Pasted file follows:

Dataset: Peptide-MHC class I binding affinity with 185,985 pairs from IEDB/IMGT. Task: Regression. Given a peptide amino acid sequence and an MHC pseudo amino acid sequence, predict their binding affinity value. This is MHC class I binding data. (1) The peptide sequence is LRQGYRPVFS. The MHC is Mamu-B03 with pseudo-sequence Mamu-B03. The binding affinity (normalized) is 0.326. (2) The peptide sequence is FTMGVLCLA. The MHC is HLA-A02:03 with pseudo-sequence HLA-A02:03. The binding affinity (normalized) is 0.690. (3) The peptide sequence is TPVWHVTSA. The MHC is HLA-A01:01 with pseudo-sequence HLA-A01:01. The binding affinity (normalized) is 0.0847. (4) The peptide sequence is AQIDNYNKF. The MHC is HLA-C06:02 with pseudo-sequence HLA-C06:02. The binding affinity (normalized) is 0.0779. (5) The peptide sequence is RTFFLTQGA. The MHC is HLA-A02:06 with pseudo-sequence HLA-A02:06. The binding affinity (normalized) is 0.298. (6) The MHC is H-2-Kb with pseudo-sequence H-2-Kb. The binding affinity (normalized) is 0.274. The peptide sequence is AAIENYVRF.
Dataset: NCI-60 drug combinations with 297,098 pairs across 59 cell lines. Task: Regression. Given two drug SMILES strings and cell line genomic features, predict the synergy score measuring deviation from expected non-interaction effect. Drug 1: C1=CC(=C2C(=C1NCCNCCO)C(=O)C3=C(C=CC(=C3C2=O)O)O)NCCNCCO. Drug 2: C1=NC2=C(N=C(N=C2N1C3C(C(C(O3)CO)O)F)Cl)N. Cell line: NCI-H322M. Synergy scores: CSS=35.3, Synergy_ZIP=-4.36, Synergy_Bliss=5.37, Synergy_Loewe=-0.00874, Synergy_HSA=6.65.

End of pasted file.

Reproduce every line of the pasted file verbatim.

Dataset: Peptide-MHC class I binding affinity with 185,985 pairs from IEDB/IMGT. Task: Regression. Given a peptide amino acid sequence and an MHC pseudo amino acid sequence, predict their binding affinity value. This is MHC class I binding data. (1) The peptide sequence is LRQGYRPVFS. The MHC is Mamu-B03 with pseudo-sequence Mamu-B03. The binding affinity (normalized) is 0.326. (2) The peptide sequence is FTMGVLCLA. The MHC is HLA-A02:03 with pseudo-sequence HLA-A02:03. The binding affinity (normalized) is 0.690. (3) The peptide sequence is TPVWHVTSA. The MHC is HLA-A01:01 with pseudo-sequence HLA-A01:01. The binding affinity (normalized) is 0.0847. (4) The peptide sequence is AQIDNYNKF. The MHC is HLA-C06:02 with pseudo-sequence HLA-C06:02. The binding affinity (normalized) is 0.0779. (5) The peptide sequence is RTFFLTQGA. The MHC is HLA-A02:06 with pseudo-sequence HLA-A02:06. The binding affinity (normalized) is 0.298. (6) The MHC is H-2-Kb with pseudo-sequence H-2-Kb. The binding affinity (normalized) is 0.274. The peptide sequence is AAIENYVRF.
Dataset: NCI-60 drug combinations with 297,098 pairs across 59 cell lines. Task: Regression. Given two drug SMILES strings and cell line genomic features, predict the synergy score measuring deviation from expected non-interaction effect. Drug 1: C1=CC(=C2C(=C1NCCNCCO)C(=O)C3=C(C=CC(=C3C2=O)O)O)NCCNCCO. Drug 2: C1=NC2=C(N=C(N=C2N1C3C(C(C(O3)CO)O)F)Cl)N. Cell line: NCI-H322M. Synergy scores: CSS=35.3, Synergy_ZIP=-4.36, Synergy_Bliss=5.37, Synergy_Loewe=-0.00874, Synergy_HSA=6.65.